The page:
At present, in the national and regional context, cork-oak forests are indicated as a heritage to be protected and developed as they are essential not only as a support to transformation activities but above all for the affirmation of the objectives of environmental policies, to favour forms of multifunctionality of the activities of local enterprises with prevalent agro-forestry and pastoral management and income integration in the growing awareness that the rural world represents a reserve of resources and potentialities, of tourist and naturalistic attraction, largely unexplored and not adequately valorised.

From the Consolidated Text on forests and forestry supply chains (Legislative Decree 34/2018) to the most recent regional laws on forestry and sustainable forest management (L.R. 3/89, PFAR of 2006, L.R. 8/2016) through the successive Regional Rural Development Plans from 2000 to the present day, it can be observed how there is special attention to the subject that, more often than not, has unfortunately failed to achieve the set objectives.

Sustainable forest management and the intelligent use of resources, including economic ones, can not only maintain and enhance forests and their rich biodiversity with their function of absorbing and storing carbon dioxide, but also bring about social effects in terms of wealth growth, initiating a process of diversification of the rural economy and the creation of new employment and income opportunities through the promotion of non-agricultural activities in an attempt also to stem the depopulation of inland areas and marginal rural areas, allowing for a sustainable tourist exploitation of the territories.

Cork forests are an important economic resource, about 85% of Italy’s forests are concentrated in Sardinia and the north-east of the island accounts for most of the regional heritage. For a long time, they have fuelled the economy to the point of being internationally recognised as a ‘leading territory’ in cork production and processing and leading to the birth of an Industrial District, but today they are increasingly in need of being safeguarded from processes of decay and impoverishment.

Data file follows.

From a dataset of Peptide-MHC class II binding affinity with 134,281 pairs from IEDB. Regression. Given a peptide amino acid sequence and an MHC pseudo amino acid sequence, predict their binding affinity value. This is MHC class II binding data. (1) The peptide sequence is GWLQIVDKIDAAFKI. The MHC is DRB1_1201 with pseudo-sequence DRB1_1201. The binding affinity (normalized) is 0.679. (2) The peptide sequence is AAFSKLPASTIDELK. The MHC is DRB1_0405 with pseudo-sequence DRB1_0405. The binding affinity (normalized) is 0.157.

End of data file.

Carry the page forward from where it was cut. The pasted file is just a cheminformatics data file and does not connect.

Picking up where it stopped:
The research identifies tourism and, in general, the hospitality industry as one of the sectors that can benefit most from the valorisation of the island’s forest resources. Small and medium-sized accommodation units are more widespread, and these are found mainly in inland areas. Compared to the large hotel establishments, they perform an annual activity that intercepts a growing number of tourists, mostly foreigners, who visit the Island and its interior during the low and mid-season months. The flow is made up of 40% of tourists of various nationalities aged between 45 and 60, 20% aged between 35 and 44, and a similar percentage in the 25 to 34 age bracket. This is a diverse target group that is looking for eco-sustainable, active and experiential forms of holiday, and that is seeking the most authentic and well-preserved environmental context. Thus, it is necessary to think of a different relationship with spaces, places and rural culture in which the cork oak forest, becoming the object of new forms of care and maintenance, is the driving force behind a broader range of activities, and interventions and project directions. Rethinking, in light of the results of the Eurispes research, the role that the cork-oak forest can play in all this means investing in the quantitative and qualitative improvement of cork as a product, as well as committing to the protection of the habitat and framing the strategic presence of the cork-oak forest within the agro-forestry sector with which it must necessarily interface. Within all this, the growing demand for a kind of tourism that is increasingly oriented towards alternative or integrated forms of holiday, from which the inland area can benefit, can also be met.

The full study can be viewed, after registering on our site, at the link

The presentation videoconference is online at